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Why Is Your NY Injury Case Worth Only $250,000 And Your Neighbor's Case Is Worth $500,000?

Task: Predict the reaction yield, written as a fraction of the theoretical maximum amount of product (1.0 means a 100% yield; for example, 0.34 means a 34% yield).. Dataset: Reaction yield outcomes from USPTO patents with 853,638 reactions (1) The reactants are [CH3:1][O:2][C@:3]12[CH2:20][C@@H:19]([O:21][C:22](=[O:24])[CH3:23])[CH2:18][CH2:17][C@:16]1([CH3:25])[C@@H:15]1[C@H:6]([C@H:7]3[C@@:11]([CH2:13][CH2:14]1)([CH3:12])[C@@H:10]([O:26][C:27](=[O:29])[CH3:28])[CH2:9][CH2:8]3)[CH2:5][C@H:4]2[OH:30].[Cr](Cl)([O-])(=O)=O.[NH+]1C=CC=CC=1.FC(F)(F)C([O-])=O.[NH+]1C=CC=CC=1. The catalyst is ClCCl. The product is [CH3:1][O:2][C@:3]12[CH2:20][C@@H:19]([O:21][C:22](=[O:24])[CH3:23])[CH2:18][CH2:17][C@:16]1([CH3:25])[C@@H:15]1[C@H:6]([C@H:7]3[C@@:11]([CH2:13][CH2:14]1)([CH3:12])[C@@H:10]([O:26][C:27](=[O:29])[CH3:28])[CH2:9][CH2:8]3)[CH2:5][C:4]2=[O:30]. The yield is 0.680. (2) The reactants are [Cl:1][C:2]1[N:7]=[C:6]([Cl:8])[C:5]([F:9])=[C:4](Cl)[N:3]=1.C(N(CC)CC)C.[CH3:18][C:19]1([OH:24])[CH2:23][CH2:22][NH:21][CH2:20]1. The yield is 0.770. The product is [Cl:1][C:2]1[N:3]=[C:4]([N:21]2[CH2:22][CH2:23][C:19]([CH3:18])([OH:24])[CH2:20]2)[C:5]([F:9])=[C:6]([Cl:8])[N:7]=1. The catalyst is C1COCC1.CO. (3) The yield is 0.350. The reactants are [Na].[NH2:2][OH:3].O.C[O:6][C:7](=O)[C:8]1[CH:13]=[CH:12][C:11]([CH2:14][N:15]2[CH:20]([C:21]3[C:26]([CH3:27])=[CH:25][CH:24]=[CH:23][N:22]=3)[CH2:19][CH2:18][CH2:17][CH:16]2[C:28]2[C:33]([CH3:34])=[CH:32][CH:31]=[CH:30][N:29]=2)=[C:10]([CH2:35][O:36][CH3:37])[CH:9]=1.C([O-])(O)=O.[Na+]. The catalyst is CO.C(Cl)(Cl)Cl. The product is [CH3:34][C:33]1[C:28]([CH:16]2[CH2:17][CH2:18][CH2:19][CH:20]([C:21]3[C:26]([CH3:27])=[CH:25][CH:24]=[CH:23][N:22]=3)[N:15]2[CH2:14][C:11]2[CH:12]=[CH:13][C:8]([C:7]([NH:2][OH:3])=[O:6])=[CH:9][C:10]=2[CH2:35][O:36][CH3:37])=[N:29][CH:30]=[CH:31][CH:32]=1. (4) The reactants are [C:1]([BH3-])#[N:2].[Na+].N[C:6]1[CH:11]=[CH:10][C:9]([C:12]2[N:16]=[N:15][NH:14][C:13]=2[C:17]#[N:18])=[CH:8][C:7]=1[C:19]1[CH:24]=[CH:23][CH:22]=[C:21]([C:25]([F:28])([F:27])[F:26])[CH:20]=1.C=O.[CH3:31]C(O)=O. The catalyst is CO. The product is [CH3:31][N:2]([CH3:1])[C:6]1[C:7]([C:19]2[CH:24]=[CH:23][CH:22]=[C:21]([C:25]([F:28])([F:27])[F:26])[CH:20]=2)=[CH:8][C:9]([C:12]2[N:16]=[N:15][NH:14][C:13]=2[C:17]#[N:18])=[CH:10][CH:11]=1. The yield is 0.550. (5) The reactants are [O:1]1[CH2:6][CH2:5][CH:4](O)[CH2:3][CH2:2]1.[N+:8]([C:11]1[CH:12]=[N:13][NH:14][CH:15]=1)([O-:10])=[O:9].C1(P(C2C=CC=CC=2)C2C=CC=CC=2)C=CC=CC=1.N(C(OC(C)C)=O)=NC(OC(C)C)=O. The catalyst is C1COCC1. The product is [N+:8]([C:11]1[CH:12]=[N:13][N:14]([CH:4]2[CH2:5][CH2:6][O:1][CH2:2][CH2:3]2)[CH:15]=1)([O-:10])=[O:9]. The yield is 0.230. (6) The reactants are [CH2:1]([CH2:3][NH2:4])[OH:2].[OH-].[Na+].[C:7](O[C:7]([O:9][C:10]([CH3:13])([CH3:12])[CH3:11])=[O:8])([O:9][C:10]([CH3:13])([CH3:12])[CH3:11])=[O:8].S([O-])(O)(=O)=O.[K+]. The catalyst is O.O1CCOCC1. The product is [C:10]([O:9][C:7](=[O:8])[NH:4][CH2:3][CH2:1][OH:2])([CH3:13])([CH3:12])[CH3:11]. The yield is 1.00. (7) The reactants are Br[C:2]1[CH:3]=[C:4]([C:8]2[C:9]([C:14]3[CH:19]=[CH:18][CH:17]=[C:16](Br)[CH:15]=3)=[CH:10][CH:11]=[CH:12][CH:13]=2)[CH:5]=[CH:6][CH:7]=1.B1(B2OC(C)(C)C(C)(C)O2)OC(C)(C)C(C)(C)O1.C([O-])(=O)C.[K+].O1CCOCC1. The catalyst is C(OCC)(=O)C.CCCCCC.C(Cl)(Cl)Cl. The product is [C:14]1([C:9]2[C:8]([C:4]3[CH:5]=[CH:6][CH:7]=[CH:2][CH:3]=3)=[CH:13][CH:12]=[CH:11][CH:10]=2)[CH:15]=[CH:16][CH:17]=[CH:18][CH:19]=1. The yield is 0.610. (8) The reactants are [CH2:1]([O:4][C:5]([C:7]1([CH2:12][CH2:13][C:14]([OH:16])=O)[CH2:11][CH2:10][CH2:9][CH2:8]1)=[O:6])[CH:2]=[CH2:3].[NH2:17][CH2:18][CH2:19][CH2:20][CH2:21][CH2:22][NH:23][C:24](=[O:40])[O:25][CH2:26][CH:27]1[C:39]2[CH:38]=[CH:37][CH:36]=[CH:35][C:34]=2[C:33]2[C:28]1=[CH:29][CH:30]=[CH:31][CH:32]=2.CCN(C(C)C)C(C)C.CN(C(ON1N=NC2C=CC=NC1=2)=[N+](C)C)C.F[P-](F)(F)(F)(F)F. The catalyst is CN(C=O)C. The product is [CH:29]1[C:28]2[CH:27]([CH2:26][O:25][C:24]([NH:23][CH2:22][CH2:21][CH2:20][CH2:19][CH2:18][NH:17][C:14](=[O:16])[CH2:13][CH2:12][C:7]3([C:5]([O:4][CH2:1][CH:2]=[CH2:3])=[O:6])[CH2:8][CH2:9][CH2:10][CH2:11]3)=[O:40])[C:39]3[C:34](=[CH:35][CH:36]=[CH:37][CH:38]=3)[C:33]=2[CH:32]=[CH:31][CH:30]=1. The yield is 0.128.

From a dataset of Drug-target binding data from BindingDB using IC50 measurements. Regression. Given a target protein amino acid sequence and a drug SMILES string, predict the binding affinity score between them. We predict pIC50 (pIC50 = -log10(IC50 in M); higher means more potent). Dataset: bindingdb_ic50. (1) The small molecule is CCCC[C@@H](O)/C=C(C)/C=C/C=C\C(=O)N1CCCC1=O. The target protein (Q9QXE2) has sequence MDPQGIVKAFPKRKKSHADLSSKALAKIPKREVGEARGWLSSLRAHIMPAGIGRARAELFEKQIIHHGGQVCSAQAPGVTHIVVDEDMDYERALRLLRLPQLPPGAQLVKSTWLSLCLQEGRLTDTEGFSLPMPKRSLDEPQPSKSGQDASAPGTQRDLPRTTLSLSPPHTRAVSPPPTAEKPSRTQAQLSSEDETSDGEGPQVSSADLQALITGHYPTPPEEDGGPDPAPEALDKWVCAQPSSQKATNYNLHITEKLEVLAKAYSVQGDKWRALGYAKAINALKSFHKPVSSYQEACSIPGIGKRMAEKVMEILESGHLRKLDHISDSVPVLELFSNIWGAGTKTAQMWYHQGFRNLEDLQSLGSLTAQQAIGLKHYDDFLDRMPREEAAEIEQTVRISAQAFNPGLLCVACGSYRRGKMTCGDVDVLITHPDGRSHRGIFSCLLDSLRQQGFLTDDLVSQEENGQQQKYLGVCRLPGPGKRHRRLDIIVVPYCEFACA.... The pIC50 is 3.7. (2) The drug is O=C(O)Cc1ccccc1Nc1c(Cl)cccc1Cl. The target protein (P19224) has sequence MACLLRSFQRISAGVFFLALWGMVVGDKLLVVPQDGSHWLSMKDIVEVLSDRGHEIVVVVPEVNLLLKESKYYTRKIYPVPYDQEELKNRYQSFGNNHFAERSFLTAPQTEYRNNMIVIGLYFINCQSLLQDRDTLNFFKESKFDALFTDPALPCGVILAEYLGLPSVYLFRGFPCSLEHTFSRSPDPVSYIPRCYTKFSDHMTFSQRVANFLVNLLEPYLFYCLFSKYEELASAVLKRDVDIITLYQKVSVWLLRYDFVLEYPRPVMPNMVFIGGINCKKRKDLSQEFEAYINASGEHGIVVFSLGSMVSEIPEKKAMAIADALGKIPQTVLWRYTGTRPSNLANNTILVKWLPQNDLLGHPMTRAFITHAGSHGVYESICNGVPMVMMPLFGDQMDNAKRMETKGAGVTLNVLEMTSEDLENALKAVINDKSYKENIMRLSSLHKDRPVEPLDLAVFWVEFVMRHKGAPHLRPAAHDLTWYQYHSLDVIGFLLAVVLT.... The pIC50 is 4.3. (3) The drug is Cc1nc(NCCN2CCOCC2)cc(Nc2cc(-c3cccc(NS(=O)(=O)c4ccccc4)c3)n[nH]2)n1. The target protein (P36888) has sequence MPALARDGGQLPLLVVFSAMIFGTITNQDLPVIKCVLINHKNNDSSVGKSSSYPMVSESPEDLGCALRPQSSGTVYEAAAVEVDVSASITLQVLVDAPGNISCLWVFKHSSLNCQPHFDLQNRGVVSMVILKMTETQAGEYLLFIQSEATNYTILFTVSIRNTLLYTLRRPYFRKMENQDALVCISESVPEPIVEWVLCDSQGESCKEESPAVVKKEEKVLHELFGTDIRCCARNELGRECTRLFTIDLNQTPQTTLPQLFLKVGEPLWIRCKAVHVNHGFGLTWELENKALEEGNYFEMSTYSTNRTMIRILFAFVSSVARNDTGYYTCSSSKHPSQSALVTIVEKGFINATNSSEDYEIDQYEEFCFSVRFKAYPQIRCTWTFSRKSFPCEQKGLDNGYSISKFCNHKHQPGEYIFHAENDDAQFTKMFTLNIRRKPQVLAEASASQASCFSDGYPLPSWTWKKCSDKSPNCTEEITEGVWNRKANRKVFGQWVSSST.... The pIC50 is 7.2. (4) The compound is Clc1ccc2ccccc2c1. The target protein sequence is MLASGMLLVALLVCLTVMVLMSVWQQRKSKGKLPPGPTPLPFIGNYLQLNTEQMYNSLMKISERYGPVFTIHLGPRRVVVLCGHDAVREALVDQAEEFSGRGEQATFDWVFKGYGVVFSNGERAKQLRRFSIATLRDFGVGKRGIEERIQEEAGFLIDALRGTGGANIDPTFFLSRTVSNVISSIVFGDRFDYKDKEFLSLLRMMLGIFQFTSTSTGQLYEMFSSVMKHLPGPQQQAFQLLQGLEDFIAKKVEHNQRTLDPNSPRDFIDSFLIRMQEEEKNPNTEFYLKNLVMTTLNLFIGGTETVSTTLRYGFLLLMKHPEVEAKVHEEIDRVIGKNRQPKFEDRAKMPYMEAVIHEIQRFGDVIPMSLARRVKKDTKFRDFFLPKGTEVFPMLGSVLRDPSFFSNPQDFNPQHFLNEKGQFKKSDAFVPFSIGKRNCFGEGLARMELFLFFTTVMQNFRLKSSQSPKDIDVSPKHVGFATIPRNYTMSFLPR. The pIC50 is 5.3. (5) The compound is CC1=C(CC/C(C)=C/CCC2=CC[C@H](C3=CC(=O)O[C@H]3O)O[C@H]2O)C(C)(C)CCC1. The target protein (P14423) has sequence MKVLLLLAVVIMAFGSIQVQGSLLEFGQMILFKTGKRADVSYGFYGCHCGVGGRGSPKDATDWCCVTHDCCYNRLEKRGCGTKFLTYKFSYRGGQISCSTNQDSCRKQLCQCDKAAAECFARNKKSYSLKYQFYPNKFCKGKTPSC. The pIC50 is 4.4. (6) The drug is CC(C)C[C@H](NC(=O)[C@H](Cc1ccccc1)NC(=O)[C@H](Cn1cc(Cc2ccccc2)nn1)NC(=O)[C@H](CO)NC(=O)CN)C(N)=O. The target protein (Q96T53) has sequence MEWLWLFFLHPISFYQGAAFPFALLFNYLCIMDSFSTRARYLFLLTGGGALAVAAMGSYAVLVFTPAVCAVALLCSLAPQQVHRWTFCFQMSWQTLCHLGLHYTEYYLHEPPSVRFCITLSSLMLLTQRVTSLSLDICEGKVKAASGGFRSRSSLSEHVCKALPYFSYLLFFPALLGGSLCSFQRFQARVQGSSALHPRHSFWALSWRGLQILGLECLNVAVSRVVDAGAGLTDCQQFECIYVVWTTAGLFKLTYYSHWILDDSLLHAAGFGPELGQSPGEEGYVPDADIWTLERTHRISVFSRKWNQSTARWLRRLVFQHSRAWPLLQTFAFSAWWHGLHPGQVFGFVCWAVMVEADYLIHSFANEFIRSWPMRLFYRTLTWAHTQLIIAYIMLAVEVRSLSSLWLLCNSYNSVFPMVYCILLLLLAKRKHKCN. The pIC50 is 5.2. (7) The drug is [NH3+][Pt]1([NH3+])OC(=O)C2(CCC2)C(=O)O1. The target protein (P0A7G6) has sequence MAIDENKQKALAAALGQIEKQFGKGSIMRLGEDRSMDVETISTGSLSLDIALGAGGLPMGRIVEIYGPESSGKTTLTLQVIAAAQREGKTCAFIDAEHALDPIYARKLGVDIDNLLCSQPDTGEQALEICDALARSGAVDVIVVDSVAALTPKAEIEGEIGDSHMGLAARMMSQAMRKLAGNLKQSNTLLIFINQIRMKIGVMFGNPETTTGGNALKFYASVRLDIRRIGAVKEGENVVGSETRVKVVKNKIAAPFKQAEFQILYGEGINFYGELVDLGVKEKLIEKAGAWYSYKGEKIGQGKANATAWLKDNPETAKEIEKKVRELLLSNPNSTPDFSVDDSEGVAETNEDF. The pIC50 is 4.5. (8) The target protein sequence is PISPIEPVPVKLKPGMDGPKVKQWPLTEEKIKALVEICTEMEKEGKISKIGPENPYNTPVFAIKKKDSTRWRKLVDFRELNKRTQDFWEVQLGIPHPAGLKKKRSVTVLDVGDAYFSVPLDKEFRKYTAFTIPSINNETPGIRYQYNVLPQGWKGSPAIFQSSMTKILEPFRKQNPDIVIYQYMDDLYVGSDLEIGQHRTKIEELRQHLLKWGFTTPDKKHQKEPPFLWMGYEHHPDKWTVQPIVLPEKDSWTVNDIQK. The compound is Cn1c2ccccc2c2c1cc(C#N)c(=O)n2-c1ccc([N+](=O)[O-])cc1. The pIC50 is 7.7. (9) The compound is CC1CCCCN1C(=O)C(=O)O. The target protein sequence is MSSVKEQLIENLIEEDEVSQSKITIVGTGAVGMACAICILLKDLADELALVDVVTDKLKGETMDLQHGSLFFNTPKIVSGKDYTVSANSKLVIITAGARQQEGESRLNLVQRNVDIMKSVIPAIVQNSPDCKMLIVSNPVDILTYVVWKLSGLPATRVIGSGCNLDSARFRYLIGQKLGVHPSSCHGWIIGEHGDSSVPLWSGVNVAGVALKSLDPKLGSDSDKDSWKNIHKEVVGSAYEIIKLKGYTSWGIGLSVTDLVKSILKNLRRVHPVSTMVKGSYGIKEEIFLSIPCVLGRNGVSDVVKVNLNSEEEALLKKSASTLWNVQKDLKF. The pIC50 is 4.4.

Your neighbor got $500,000 for her injuries. You were injured in an accident, and your lawyer tells you your injuries, even though similar to your neighbor, are worth only $250,000. Why the difference? There are many factors that go into evaluating a personal injury case. Here are the top 10 things lawyers use to evaluate the value of a case: 1. Venue Where your case is pending will have a great impact on the potential value of your injury case. Believe it or not, the same injury in Westchester will not have the same value as in Brooklyn. Although attorneys would like to pick where their client's case is held, we can't always choose. The choice of venue is often determined by where the injured victim lives, or where the person who caused the accident lived. 2. Members of the jury When the law says that an injured person has a right to a jury of one's peers, it doesn't mean that you're entitled to a jury of all women between the age of 30-35, similar to you. Members of the jury pool come from all over the county where your case is pending. Their ages, ethnicity, and race will vary greatly. A "jury of one's peers" is a misnomer. If you have sued a doctor, do you think they're entitled to a jury of all doctors? The law doesn't think so. Different venues have different jurors who make up the jury pool. A jury in the Bronx is often different than in Rockland. 3. Age Your age is very important is determining the value of your injuries. A younger person may be affected differently than an older person. A younger person may have to live longer with their disabling injuries than an older person. 4. Disability How has your injury disabled you? As with any injury, it affects each person differently. It's important for your attorney to learn how exactly your injury has disabled you and how it affects you. That leads to the next tip. 5. Daily activity Does your injury affect your daily activity? If it does, your case will have a greater value than one where your injuries do not affect your daily activities. Can you tie your shoes? Can you lift your children into their car seats? Can you shower without assistance? Can you eat without help? Are you still able to drive? 6. How your injuries affect you This is the opportunity for you to distinguish your specific case from anyone else's. Do you take pain medicine? Do you use a cane to walk? Are you prevented from going to the gym to work out? Is your child developmentally disabled? Are they in physical therapy? Occupational therapy? This is one of the most significant aspects of your case. 7. Medical care Do you need medical care and treatment because of your injuries? Will you need to recuperate? Will you be out of work because of ongoing medical treatment? What will that medical care cost? Will you need surgery in the future? 8. Future medical needs What expenses will you need to pay for in the future? Surgery? Medicine? Therapy? Prosthetic appliances? How will you pay for your health insurance when you can't work? These are economic losses that can be calculated. 9. Lost earnings How much money did you lose because you've been injured and out of work? How much were you earning? What perks did you lose because you couldn't return to work? What raises did you lose out on because of your disability? Again, this is an economic loss that can be calculated. 10. Future lost earnings This is an economic loss that an economist (an expert who evaluates what the value of a dollar is today, and compares it with what it's likely to be in the future) will be able to calculate. Is your fractured arm worth the same as a pro-baseball Yankees player who fractured their arm? What about a concert pianist who breaks their arm? Is your arm worth the same as theirs? Does your injury involve your non-dominant hand, whereas your neighbors' involved her dominant hand? Did your neighbor have major surgery to correct her fracture, yet you didn't need any surgery? Does your medical condition require a follow-up with your orthopedist every year, but your neighbor has to see her doctor every month? Does your neighbor have an ongoing, permanent disability, yet your injuries have healed without problem? These factors will help you understand why your case is worth a certain amount of money, and your neighbor's case is worth more.